FCC, DOJ seek dismissal of suit looking to overturn net neutrality repeal

FCC, DOJ seek dismissal of suit looking to overturn net neutrality repeal
A number of businesses, including Firefox parent Mozilla, 22 states, organizations and local governments are suing the FCC over the regulatory agency's repeal of net neutrality. The latter is a set of rules that were put into effect during the Obama years, preventing ISPs and wireless providers from treating streaming content differently. Net neutrality prevents a carrier from accepting oodles of cash from a video streamer for a "fast lane."

With most of the public believed to be in favor of net neutrality, the Trump era FCC voted along party lines to repeal the rules, which were erased from the books this past summer. However, three states have passed bills making net neutrality the law within their borders, with California recently passing a slightly stricter version of net neutrality. The Trump administration has filed a suit against the state's action with U.S. Attorney General Jeff Sessions calling it an "extreme and illegal state law."

The U.S. Justice Department and the FCC filed a 167-page brief on Thursday with the U.S. Court of Appeals for the District of Columbia. In the brief, the Justice Department says that the suit contains "no substantial reason to second-guess the commission’s decision to eliminate rules that the agency has determined are both unlawful and unwise."

Most ISPs and wireless carriers are happy about the repeal of net neutrality, because it will allow them to charge big streamers like Netflix for higher resolution streams to subscribers. In addition, without net neutrality, a carrier can decide to block its customers from receiving certain content that might go against its political and religious beliefs.

While repealing net neutrality in June, the FCC said that any changes made by ISPs and carriers must be publicly disclosed. The FCC says this prevents the internet providers and wireless operators from doing something that would hurt its customers since the market would force these companies to take "corrective action." The Justice Department says that net neutrality's banning of fast lanes, or paid prioritization, could be "economically inefficient." The DOJ adds that the carriers won't block or throttle certain streams since they don't have an "economic incentive" to do so.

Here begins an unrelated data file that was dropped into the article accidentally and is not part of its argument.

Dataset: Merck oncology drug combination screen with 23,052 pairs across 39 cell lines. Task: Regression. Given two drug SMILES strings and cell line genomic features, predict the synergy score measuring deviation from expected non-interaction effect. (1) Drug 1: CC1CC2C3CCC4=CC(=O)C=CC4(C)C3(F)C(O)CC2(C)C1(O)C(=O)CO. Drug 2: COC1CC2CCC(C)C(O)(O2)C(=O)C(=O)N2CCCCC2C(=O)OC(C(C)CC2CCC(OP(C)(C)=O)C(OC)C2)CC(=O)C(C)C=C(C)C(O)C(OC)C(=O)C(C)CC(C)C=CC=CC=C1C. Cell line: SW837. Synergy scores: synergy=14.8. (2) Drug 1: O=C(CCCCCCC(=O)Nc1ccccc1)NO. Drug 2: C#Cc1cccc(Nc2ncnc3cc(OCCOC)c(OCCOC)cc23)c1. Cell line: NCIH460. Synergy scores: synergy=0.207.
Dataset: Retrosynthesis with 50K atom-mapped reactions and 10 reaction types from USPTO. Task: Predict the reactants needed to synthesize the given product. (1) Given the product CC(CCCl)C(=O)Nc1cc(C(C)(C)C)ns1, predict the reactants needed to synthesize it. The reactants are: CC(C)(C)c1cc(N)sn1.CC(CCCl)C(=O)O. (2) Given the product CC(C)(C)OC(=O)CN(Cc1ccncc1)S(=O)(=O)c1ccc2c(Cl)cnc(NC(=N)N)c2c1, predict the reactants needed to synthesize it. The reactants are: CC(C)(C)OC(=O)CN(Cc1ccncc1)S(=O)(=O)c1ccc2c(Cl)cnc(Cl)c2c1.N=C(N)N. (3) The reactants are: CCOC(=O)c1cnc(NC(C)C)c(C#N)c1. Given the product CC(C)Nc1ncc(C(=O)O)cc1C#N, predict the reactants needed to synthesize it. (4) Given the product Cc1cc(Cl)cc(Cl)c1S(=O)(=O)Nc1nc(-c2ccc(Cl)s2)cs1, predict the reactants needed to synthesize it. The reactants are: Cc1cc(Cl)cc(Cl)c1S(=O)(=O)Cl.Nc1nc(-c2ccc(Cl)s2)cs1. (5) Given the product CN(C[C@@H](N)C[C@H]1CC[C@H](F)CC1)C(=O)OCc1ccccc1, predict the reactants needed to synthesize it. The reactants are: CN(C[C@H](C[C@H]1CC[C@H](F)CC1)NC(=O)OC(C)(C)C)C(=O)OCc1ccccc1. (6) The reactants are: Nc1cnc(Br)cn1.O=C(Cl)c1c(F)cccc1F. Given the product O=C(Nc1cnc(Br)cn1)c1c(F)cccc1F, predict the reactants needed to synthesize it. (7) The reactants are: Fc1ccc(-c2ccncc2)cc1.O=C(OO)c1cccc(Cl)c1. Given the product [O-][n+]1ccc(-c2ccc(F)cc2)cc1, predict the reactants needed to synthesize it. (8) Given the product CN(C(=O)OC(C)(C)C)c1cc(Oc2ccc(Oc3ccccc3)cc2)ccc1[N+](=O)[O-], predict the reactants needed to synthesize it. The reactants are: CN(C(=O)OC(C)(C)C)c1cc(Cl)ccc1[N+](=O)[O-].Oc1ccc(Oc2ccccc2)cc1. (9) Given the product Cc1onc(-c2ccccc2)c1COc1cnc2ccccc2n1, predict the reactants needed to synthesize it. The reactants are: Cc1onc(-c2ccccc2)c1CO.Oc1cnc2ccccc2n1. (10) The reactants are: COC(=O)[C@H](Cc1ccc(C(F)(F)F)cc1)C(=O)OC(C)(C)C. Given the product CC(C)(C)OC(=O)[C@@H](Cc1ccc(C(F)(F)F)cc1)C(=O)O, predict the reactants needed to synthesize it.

Oral arguments in front of the U.S. Court of Appeals for the District of Columbia will start on February 1st.

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4 Comments

1. Phullofphil

Posts: 1830; Member since: Feb 10, 2009

the internet needs to be either on or off. No company should be allowed to control the use of it. You either tap into it or you don’t. Well depending on the providers equipment. Having an open internet is the best for everybody. It will make it so the company that has the best newish will be able to get the most costumers. It won’t be forcing things down our throats. Like what phone companies do and phone manufacturers do with altering android to there benefit. Internet should be like the texting or calling. On or off not having favorites.Not only that I think in the future it should be free. That free part is highly unlikely because who’s would make a system that could not make somebody money to provide the infrastructure.

2. Phullofphil

Posts: 1830; Member since: Feb 10, 2009

Sorry I am getting hounded because the kids need baths so my comment is half done

3. rabramson2443 unregistered

Hey a s**t Pai...Didn't you punt authority over to the FTC? In other words, F--K OFF!

4. talon95

Posts: 1004; Member since: Jul 31, 2012

I thought the point of democratic government was to uphold the wishes of the people. This guy doesn't seem to get it. It's time Americans sent a message and got this Verizon sellout fired.

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